So, I just got back from a super-enriching, brain dumping, come-back-with-a-million-ideas weekend with my CPA shark tank, Thriveal. We all gather in Greenville, SC once a year for “Deeper Weekend” and share ideas and knowledge from our firms around the world, along with kickass speakers that are changing the world. Literally. We are rebels seeking to change our profession and adapt to the changing times.
This particular presentation resonated within me. It took me back to Economics 101 (Ugh, who really loves Econ unless you are Alan Greenspan or Ron Baker?).
I was introduced to Stan Shih’s (the Founder and CEO of Acer) Smile Curve, which is an illustration of value-adding potentials of different components of the value chain. His curve was used for the IT PC industry, however as it was presented at my conference, could be used in every industry. His argument is that both ends of the value chain command higher values added to the product than the middle part of the value chain, which happens to be the manufacturing of the product.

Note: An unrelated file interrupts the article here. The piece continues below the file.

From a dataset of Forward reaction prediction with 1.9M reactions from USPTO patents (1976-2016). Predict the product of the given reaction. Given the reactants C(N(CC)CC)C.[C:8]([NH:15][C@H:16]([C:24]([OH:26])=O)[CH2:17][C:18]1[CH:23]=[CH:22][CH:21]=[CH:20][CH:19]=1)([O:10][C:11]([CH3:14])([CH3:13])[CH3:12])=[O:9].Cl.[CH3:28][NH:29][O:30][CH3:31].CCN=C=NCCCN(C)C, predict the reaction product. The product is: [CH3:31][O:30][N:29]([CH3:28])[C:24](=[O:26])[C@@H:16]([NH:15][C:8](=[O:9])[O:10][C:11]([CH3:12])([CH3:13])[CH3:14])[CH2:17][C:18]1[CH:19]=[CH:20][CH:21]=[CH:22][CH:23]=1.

Ever looked at the back of your IPhone? “Designed by Apple in California. Assembled in China”
The concept, the branding, the design all came from Apple (the left part of the curve), but the manufacturing (bottom part of the curve) went to a lower cost place. The distribution, sales and marketing efforts are all run by Apple (the right part of the curve). They have it right.
Focus your cost and resources primarily on the knowledge and creativity of what you are selling, rather than the actual making of it. The ideas & processes before it and the marketing & selling after it are what matter the most.
Employers pay for knowledge workers. And, if you are a business owner, make sure you spend more time and money on the tops of the curve. Machines can produce just about anything, even a tax return… but the human intellect of creating the concept and marketing the product cannot be replaced. Food for thought.
If this interests you and you want to know more about this topic, email Nesha at email@example.com